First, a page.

Officials with the Sherman Economic Development Corp. issued a $270,000 incentive check for Finisar Friday morning, effectively bringing an end to the organization's incentives company. Friday's presentation represents the final payment in more than $1 million of incentives that SEDCO offered the tech company following its relocation to Sherman.
“This (project) has gone by very fast,” Vice President of Operations Jeff Brown said Friday. “I think for me and most of my staff it has been the busiest two years of our lives.”
It was in late 2017 when Finisar, which produces vertical-cavity surface-emiting lasers, announced that it had purchased the 700,000 square foot former MEMC building with plans to produce the laser technology in Sherman. The laser technology is used in many of Apple's most recent iPhone products.
In total, the company invested more than $160 million between the purchase of the facility and remodelling and improvement expenses. SEDCO Vice President Stacey Jones said the development corp often offers incentives based on a percentage of the proposed investment, but few projects have been to the size of Finisar's improvements.
“This was a very large amount so we capped it at $1 million,” she said.
The addition of Finisar to Sherman's technology community could have ripple effects for future development in Sherman, Jones said. With the company starting production in Sherman, Jones said this can be used as a recruiting tool and an example of the city's business market.
“Finisar has put Sherman on the international map with other, similar corporations,” SEDCO Board Chair Brad Douglass said.
In addition to the investment, Douglass said the Finisar deal was a good move for SEDCO as it filled one of the city's production facilities that had been vacant for the better part of a decade. The MEMC facility, which opened its doors in 1997, produced silicon ingots and wafers for semiconductor and solar photovoltaic uses. The facility officially closed its doors in early 2011 following a staggered halt to production.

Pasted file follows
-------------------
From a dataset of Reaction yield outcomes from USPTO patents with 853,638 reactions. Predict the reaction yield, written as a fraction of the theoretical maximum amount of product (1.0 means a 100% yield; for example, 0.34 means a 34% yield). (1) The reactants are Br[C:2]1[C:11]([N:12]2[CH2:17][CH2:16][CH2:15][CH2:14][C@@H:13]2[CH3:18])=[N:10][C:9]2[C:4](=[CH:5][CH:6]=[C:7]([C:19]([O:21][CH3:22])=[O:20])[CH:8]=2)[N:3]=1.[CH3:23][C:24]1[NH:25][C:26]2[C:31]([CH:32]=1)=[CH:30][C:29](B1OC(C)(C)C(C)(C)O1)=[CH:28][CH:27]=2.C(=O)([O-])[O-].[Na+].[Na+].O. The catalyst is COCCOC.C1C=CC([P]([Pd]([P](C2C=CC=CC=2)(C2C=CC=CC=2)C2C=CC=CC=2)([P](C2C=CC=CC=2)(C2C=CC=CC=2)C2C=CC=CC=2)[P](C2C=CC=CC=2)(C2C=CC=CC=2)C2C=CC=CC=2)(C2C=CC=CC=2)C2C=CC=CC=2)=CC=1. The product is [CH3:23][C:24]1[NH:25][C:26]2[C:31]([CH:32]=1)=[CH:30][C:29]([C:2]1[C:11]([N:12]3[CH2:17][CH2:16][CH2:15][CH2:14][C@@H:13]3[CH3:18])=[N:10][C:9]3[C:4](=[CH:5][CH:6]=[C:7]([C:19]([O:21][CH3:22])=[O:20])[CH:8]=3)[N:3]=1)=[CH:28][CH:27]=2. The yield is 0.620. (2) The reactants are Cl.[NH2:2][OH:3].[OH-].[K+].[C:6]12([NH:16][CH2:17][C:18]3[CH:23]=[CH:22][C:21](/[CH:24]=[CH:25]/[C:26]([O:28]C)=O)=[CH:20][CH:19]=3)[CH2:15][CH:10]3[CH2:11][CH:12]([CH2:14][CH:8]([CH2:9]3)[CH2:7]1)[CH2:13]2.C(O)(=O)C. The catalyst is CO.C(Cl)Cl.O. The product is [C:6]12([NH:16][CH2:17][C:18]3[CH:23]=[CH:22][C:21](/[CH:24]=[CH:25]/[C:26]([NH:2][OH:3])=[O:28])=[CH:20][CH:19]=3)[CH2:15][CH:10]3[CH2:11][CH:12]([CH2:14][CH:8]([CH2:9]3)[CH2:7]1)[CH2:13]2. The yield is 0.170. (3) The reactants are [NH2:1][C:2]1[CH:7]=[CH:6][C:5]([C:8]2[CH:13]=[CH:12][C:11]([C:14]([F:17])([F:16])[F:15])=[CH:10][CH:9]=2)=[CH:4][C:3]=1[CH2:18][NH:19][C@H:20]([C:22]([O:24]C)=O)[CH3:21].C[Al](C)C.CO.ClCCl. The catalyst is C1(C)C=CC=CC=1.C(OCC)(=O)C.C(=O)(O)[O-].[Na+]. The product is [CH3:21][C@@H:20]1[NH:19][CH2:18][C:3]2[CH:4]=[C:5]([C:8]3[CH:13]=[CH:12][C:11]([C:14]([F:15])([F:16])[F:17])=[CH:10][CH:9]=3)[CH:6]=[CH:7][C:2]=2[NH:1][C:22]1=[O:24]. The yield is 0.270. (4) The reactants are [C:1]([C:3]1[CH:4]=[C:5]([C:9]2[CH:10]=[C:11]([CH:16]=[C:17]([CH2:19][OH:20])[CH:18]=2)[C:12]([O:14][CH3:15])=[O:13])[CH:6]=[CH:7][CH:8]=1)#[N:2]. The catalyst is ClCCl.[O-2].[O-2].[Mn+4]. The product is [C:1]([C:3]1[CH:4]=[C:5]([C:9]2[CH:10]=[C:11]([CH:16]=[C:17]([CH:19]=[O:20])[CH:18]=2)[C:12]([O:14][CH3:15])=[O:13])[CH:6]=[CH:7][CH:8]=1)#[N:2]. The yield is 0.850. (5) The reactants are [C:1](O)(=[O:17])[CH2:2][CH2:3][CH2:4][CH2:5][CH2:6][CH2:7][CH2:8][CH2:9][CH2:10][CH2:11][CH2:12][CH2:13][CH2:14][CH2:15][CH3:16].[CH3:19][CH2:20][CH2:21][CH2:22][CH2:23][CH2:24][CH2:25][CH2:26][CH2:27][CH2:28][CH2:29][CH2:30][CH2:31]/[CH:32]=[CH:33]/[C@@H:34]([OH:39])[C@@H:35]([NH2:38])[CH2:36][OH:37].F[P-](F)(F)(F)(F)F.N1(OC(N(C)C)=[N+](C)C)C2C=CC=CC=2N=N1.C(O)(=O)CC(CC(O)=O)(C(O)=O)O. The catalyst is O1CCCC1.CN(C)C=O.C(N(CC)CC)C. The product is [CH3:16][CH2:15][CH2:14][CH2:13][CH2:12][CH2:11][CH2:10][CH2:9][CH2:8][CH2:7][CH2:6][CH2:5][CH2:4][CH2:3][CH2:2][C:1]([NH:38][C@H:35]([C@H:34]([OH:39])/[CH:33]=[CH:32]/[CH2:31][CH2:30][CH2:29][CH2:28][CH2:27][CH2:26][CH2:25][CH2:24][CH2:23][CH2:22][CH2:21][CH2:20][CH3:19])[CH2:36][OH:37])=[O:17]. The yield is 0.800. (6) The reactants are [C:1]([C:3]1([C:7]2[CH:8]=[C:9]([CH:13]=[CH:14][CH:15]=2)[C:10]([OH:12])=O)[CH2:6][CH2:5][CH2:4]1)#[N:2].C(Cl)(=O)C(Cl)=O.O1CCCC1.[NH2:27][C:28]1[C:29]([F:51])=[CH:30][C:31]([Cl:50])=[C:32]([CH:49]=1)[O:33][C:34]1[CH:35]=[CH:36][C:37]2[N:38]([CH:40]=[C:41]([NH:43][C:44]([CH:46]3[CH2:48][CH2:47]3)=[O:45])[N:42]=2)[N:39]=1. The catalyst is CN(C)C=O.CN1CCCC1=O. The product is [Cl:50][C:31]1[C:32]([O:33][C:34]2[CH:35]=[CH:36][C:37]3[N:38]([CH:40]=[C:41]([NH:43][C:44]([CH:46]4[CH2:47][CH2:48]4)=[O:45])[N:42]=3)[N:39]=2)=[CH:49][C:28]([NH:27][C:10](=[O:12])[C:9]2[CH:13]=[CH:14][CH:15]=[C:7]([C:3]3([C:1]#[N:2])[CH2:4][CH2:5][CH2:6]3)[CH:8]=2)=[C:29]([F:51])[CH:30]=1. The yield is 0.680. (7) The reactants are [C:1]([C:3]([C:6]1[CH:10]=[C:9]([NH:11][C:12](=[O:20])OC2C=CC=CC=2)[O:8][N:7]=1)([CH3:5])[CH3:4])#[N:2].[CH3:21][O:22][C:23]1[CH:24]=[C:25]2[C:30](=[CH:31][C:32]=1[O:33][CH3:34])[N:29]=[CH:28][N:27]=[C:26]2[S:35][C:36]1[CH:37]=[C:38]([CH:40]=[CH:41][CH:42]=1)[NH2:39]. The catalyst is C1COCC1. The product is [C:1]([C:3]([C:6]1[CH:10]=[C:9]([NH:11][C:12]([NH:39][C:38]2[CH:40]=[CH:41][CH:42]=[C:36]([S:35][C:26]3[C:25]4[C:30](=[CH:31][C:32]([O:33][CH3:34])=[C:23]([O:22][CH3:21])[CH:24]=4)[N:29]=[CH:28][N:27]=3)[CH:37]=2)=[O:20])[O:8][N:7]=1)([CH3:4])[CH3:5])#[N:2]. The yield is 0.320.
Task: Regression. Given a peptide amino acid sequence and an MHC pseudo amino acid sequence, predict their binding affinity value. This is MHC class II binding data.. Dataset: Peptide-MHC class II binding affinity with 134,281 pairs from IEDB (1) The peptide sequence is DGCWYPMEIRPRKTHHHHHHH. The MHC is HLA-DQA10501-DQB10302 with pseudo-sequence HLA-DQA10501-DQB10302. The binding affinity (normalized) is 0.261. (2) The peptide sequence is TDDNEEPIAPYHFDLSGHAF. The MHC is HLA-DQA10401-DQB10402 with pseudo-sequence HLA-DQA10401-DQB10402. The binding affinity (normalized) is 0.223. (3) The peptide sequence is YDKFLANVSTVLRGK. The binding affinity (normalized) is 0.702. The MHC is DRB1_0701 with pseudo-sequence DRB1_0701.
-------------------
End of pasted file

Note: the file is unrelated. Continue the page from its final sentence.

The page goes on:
With the building now occupied, Douglass said Finisar serves as a good welcoming sight to visitors in the city.
“Having an empty building along the highway, on the gateway to our community, doesn't send the right message about Sherman,” he said.
Despite ramping up production in August, Brown said the building is still under construction. Workers were busy working on final improvements to the third floor office space Friday morning. These final touches are expected to be complete by Oct. 17.
Once the improvements are complete, the company can finish migrating employees from its Allen facility to Sherman. Between the two plants, Brown said Finisar employs about 530 people and the majority would be relocating to Sherman facility.
“Every day there are more and more people transitioning and moving up here,” he said.
The last of the Allen employees are expected to move to the Sherman facility by the end of the month. Then, the company can complete the final moving.
Construction could still be in the cards for Finisar in the future, but Brown said there are no concrete plans at this time. In November, II-VI Inc., pronounced Two-Six, announced plans to purchase Finisar in a $3.2 billion deal.
Given the size of Finisar's Sherman Plant, there have been discussions of moving more production or office positions to the facility. The fourth floor, which could add additional office space, has yet to be improved and other parts of the facility could be improved to serve as production space.